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I read and learned and snapped. I joined a photography board. I decided to go pro. Decided. Such a funny word. I was no way ready to charge anyone for anything but I just knew that I needed to get these photos out. I wanted to share and snap. I was so excited. I was a photographer.

I upgraded that camera a year or so later. To something more professional. I’d “shot” families and babies and births. Examining each photo, editing, learning, absorbing. A few years later, another camera, more glass, more classes, more actions and more about the business. But what I forgot is that becoming, being a photographer doesn’t mean you shoot for money. You don’t become a photographer to make a million dollars, you become a photographer to capture moments in time. The income is just a job perk.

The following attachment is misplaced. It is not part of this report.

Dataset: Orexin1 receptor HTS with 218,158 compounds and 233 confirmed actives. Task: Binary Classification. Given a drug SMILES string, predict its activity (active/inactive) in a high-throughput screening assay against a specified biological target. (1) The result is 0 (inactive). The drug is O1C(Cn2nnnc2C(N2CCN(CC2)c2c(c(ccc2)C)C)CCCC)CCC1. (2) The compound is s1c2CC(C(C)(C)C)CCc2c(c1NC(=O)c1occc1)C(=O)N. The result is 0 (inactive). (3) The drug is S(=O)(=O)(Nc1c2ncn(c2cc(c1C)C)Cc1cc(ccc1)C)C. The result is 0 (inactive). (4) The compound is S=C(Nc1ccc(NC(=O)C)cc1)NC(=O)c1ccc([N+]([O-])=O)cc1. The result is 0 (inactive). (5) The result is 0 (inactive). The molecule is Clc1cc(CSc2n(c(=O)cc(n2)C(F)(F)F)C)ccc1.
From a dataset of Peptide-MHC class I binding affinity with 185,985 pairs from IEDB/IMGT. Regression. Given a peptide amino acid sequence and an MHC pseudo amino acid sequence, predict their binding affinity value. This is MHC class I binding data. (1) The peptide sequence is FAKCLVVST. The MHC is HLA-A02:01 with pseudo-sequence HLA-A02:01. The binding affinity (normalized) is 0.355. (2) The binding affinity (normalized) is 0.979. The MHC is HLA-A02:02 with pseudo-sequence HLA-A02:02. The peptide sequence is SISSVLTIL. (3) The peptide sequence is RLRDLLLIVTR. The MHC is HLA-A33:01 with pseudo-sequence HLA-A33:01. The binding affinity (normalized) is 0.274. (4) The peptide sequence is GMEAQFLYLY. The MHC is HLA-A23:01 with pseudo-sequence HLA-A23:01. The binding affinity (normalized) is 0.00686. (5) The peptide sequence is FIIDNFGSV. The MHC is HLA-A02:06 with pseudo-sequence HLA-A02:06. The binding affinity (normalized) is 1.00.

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While I was capturing everyone else. Each event, each smile, each newborn, I missed photos of my own memories. Constantly worrying about light and marketing, I’d forgotten why I started this journey. To capture my life. The ups and downs of it. I was spending so much time coming up with a brand, an entire year passed by and all I had was portraits, perfect photos and not down and dirty kids in the mud. My oldest is ten and I am not sure there are ten photos of she and I together. I was so busy worrying about the perfect photo that I’d forgotten to hand the camera over and capture the moments with me in them.

I got lost in the photography.